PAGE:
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10 Things Parents Can Do to Help Eliminate Bullying (page 2)

10 Things Parents Can Do to Help Eliminate Bullying

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Updated on Apr 11, 2014

Help your child’s school address bullying effectively. 

Whether your kid has been bullied or not, you should know what his school is doing to address bullying. Research shows that “zero-tolerance” policies aren’t effective. What works better are ongoing educational programs that help create a healthy social climate in the school. This means teaching kids at every grade level how to be inclusive leaders, how to be empathic towards others, and teaching victims effective resistance techniques. If your school does not have effective bullying strategies and policies in place, talk to the principal and advocate for change.

Establish household rules about bullying. 

Your child needs to hear from you explicitly that it’s not normal or tolerable for him to bully, to be bullied, or to stand by and just watch other kids be bullied. Make sure he knows that if he is bullied physically, verbally, or socially (at school, by a sibling, in your neighborhood, or online) it’s safe and important for him to tell you about it—and that you will help. He also needs to know just what bullying is, because many children may not understand that bullying is harmful. The healthy habits your practices at home will carry over to other settings.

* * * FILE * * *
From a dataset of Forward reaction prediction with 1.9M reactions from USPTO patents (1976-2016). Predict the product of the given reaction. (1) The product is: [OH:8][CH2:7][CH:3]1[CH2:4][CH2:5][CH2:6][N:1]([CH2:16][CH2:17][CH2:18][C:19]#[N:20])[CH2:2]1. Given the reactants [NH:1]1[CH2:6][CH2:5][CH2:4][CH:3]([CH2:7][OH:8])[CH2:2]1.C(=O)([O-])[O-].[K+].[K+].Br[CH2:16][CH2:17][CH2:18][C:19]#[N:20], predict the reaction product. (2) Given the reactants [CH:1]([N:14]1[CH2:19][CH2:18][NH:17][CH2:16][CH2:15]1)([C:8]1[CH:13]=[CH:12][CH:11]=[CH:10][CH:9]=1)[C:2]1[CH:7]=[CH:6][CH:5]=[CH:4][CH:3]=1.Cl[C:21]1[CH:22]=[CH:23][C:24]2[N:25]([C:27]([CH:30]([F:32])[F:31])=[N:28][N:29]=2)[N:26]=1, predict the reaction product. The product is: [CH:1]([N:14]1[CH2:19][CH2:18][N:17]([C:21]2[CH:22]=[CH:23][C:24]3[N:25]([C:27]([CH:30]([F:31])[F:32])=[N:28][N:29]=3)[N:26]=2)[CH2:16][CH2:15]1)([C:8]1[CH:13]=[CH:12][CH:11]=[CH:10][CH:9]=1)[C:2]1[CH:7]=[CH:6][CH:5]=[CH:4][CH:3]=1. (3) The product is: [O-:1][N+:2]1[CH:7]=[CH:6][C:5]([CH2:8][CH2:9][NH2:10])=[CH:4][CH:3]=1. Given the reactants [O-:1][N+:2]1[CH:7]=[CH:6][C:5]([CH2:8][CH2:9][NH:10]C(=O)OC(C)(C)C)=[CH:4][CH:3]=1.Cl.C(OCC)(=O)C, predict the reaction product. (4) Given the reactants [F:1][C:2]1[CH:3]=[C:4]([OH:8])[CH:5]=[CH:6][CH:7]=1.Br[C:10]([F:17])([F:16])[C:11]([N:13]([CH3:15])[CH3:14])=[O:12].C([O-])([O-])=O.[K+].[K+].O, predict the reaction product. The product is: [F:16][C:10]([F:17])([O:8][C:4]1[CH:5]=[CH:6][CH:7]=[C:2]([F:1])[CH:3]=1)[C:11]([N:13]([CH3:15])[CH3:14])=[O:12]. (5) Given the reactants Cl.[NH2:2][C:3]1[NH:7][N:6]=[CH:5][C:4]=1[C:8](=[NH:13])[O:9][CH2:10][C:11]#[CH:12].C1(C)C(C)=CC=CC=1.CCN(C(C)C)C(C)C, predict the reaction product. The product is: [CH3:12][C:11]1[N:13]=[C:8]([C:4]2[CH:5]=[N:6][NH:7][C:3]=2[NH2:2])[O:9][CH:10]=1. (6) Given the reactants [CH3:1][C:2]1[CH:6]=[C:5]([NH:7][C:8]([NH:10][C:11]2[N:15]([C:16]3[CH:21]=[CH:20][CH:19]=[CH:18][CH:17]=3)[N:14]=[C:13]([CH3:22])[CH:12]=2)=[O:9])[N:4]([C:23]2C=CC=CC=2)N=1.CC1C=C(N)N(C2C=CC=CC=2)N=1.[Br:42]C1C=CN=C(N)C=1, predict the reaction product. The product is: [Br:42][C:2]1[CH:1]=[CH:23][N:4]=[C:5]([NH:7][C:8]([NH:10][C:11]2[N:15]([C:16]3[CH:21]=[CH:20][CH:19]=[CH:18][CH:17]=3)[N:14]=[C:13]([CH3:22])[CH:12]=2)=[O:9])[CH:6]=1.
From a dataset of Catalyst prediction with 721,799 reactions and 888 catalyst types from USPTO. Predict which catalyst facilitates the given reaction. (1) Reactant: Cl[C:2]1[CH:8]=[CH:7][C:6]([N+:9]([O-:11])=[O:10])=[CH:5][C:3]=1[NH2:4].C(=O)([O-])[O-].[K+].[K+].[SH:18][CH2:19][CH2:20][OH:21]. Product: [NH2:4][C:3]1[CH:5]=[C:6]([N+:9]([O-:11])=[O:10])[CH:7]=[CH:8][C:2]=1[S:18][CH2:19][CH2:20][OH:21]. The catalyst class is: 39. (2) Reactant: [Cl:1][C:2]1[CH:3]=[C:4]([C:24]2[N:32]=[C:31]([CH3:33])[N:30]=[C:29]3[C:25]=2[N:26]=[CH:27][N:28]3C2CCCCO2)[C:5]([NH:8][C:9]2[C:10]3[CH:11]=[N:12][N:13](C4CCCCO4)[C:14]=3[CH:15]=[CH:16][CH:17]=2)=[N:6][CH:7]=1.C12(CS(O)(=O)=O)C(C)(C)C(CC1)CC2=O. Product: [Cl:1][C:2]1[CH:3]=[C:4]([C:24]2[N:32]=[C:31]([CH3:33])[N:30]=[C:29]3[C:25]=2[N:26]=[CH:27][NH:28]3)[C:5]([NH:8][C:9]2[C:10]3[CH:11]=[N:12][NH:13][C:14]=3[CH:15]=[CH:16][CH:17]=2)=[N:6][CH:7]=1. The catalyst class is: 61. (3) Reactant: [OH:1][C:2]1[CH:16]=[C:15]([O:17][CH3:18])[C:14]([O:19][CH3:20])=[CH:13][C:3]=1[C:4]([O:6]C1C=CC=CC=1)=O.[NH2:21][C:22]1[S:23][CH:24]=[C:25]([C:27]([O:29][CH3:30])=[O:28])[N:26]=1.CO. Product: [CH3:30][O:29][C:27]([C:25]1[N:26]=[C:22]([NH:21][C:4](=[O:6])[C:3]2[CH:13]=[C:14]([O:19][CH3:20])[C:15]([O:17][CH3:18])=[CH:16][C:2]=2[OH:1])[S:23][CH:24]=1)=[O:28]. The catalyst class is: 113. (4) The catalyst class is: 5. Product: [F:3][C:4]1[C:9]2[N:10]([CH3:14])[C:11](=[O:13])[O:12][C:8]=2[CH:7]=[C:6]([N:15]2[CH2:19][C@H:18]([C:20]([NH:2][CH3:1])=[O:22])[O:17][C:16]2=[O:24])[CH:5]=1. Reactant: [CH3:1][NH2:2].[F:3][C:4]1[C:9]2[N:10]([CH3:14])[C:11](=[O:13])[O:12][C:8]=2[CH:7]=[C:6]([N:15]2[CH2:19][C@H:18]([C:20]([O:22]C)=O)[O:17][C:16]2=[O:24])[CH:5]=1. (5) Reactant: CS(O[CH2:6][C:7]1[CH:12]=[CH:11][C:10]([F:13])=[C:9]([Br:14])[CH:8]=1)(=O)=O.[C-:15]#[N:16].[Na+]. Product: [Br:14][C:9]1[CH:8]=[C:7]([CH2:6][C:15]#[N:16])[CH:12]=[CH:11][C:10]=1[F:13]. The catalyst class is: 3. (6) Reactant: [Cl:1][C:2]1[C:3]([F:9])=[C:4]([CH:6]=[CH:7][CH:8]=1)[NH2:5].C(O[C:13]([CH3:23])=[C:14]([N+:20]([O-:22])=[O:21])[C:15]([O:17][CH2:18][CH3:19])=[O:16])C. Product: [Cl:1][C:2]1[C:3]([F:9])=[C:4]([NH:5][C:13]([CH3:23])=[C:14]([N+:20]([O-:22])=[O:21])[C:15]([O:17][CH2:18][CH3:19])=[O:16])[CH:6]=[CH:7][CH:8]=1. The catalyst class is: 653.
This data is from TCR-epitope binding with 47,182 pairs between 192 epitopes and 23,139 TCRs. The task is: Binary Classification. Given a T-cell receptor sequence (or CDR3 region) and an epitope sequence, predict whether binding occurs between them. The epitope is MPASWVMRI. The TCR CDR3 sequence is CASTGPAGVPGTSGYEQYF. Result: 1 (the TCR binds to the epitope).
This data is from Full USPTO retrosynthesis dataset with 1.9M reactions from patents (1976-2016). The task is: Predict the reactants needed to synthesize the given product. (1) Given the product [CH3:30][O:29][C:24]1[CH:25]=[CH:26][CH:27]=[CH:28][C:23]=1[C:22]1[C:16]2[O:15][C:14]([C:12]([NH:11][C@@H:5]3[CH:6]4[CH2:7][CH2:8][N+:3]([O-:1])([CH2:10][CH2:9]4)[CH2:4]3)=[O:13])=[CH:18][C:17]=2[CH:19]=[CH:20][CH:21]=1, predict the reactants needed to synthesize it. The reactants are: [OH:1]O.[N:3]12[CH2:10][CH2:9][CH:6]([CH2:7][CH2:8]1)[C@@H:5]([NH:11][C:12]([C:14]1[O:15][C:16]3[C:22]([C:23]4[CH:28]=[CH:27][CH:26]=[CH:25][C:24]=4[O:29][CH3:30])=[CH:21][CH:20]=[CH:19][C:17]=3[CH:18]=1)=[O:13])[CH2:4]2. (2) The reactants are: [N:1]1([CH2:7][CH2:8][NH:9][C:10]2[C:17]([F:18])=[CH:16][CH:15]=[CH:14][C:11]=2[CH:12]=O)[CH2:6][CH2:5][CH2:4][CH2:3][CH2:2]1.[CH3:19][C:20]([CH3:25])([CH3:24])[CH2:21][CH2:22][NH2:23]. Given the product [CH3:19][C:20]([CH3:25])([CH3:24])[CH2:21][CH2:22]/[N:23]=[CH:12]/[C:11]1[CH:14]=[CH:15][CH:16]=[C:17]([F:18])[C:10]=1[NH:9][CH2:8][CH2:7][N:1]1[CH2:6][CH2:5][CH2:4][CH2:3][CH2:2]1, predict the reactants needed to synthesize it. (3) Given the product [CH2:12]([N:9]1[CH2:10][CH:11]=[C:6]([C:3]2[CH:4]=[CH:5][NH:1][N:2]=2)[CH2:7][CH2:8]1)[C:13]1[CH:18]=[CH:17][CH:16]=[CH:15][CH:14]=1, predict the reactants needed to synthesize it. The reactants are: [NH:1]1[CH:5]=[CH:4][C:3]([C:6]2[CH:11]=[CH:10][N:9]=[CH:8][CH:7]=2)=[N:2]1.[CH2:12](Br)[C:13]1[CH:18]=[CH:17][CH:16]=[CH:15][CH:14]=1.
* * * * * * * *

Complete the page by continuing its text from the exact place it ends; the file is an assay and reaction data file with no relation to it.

Teach your child how to be a good witness or positive bystander. 

Research shows that kids who witness bullying feel powerless and seldom intervene. However, kids who take action can have a powerful and positive effect on the situation. Although it’s never a child’s responsibility to put him or herself in danger, kids can often effectively diffuse a bullying situation by yelling “Stop! You’re bullying,” or “Hey, that’s not cool.” Kids can also help each other by providing support to the victim, not giving extra attention to the bully, and/or reporting what they witnessed to an adult.

Teach your child about cyberbullying. 

Cyberbullying includes sending mean, vulgar, or threatening messages or images online, posting private information about another person, pretending to be someone else in order to make that person look bad, and intentionally excluding someone from an online group. We know from research that the more time a kid spends online, the more likely he is to be cyberbullied—so limit online time. There’s a simple litmus test you can teach your child about online posting: if you wouldn’t say it to someone’s face or you would not feel comfortable having your parents see it—don’t post it (or take it down immediately).

Spread the word that bullying should not be a normal part of childhood. 

Some adults hesitate to act when they observe or hear about bullying because they think of bullying as a typical phase of childhood that must be endured or that it can help children “toughen up.” It is important for all adults to understand that bullying does not have to be a normal part of childhood. All forms of bullying are harmful to the perpetrator, the victim, and to witnesses and the effects last well into adulthood (and can include depression, anxiety, substance abuse, family violence and criminal behavior). Efforts to effectively address bullying require the collaboration of school, home, and community. Forward this list and articles you’ve read to all the parents, teachers, administrators, after-school care programs, camp counselors, and spiritual leaders you know. Bullying is a serious problem, but if we all work together, it’s one we can change.

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